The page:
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Biotech Stock Mailbag: Ziopharm, Sarepta, Vivus, Aegerion, Gilead

Who might buy Sarepta? Take your pick of Big Pharma although I'd love to see Vertex Pharmaceuticals (VRTX) make a bid. Vertex adding eteplirsen and a new focus on muscular dystrophy would be a compelling bookend to its groundbreaking work in cystic fibrosis.

Approximately 2,000 patients have been prescribed Qsymia since Vivus (VVUS - Get Report) launched the weight-loss drug one month ago, according to prescriptions tracked separately by healthcare research firms IMS Health and Wolters Kluwer.

@kevinccc asks, "What do you think about this number so far, Adam?"

Meh. Two thousand Qsymia patients in the first month doesn't sound particularly robust, even given relatively low expectations. Vivus did launch Qsymia on its own with a smallish sales force and the drug is only available via mail order pharmacies.

Qsymia prescriptions increased 27-33% this week, which is down from the previous week. Again, to be fair, it's hard to draw conclusions from four weeks of prescription data, especially since we don't even know how well IMS and WK are capturing actual Qsymia scripts. We'll have to wait for Vivus to report third-quarter results before these third-party estimates can be evaluated.

On the plus side, approximately 50% of Qsymia prescriptions are being covered by insurance, according to WK -- better than expected.

Fair or not, you can jot down 2,000 patients on Qsymia after one month as a rough benchmark to measure the eventual launch of Belviq, the weight-loss pill from Arena Pharmaceuticals (ARNA) and Eisai.

On a related note, @Stock_Sniper asks, "$ARNA will be easier to get than $VVUS, thereby selling more. Wouldn't you think?"

Patients will be able to fill Belviq prescriptions at retail pharmacies, whereas Qsymia is only available via mail order pharmacies (at least for now.) Advantage Belviq. Whether or not this translates into a stronger launch remains to be seen. Belviq barely works and Arena's marketing partner Eisai has no track record of being able to market a drug successfully in the U.S. Cue outraged Areniacs.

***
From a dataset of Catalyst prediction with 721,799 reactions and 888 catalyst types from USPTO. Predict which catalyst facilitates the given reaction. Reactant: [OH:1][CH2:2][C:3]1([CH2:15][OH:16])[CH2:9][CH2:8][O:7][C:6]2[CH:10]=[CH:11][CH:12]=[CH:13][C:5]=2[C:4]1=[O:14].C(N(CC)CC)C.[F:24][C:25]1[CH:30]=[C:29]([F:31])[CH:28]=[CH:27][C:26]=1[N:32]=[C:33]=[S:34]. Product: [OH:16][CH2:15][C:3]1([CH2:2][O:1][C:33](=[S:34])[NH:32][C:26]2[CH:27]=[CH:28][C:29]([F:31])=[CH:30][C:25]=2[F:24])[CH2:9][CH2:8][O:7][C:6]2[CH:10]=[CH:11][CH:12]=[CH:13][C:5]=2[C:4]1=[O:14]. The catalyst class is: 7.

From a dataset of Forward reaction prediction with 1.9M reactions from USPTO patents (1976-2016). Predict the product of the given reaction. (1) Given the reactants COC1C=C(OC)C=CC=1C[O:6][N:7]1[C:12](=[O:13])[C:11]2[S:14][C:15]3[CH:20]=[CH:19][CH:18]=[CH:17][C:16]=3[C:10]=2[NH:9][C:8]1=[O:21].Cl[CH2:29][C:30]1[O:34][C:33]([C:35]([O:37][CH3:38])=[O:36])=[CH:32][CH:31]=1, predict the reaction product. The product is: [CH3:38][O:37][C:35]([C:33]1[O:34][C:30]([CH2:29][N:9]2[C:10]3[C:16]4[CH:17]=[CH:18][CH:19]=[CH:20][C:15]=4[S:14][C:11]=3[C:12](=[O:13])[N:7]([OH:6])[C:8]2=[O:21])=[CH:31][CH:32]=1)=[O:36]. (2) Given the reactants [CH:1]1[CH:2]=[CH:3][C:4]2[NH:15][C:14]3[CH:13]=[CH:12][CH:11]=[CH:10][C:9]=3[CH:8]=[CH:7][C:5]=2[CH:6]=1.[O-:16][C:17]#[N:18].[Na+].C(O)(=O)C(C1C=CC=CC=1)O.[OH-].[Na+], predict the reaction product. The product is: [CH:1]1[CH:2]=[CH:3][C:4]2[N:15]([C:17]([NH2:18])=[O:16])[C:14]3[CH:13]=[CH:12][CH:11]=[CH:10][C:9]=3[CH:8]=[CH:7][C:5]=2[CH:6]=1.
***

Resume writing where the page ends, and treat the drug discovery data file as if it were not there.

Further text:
I'm still not a believer in any of these weight-loss drugs achieving blockbuster status.

Anthony E. writes, "Adam, thanks for live blogging the FDA advisory panels last week. I agree with you that Aegerion Pharmaceuticals (AEGR - Get Report) came out looking better than Isis Pharmaceuticals (ISIS) but do you think both drugs will be used? What is next for both these stocks?"

Last week's Aegerion and Isis FDA panels were a great lesson in how to measure the relative risks and benefits of a drug. Aegerion's lomitapide and Isis' mipomersen can both turn livers into human foie gras, but that's an acceptable risk when balanced against their respective ability to lower cholesterol levels in patients with blood that resembles the jar of schmaltz my grandmother used to keep in her refrigerator.

Based on the positive panel votes, FDA will approve both lomitapide and mipomersen for treatment of patients with homozygous familial hypercholesterolemia (HoFH). The labels will be narrow and come with restrictions in order to safeguard against unsafe use in patients with less severe increases in blood cholesterol. However, I don't expect FDA to mandate genotyping to ensure that all patients have true HoFH. This means use of both drugs could bleed into heterozygous familial hypercholesterolemia (HeFH) patients.

The number of HoFH/severe HeFH patients is a guessing game. The FDA estimates 300 HoFH patients in the U.S.; Aegerion says 3,000 patients (using a more liberal definition that likely captures HeFH patients as well.)

Figure pricing in the $200,000 to $400,000 range, likely depending in part on the number of restrictions FDA places in the drugs' respective labels. Another wild card is duration of treatment. About one-third of patients treated with both drugs discontinue early either due to poor response or side effects.

The drugs haven't been studied head to head but Aegerion's lomitapide should capture greater market share than Isis' mipomersen for reasons I discussed at length during the live blogs: A more convenient, once-daily pill, better cholesterol-lowering efficacy and less serious side effects.

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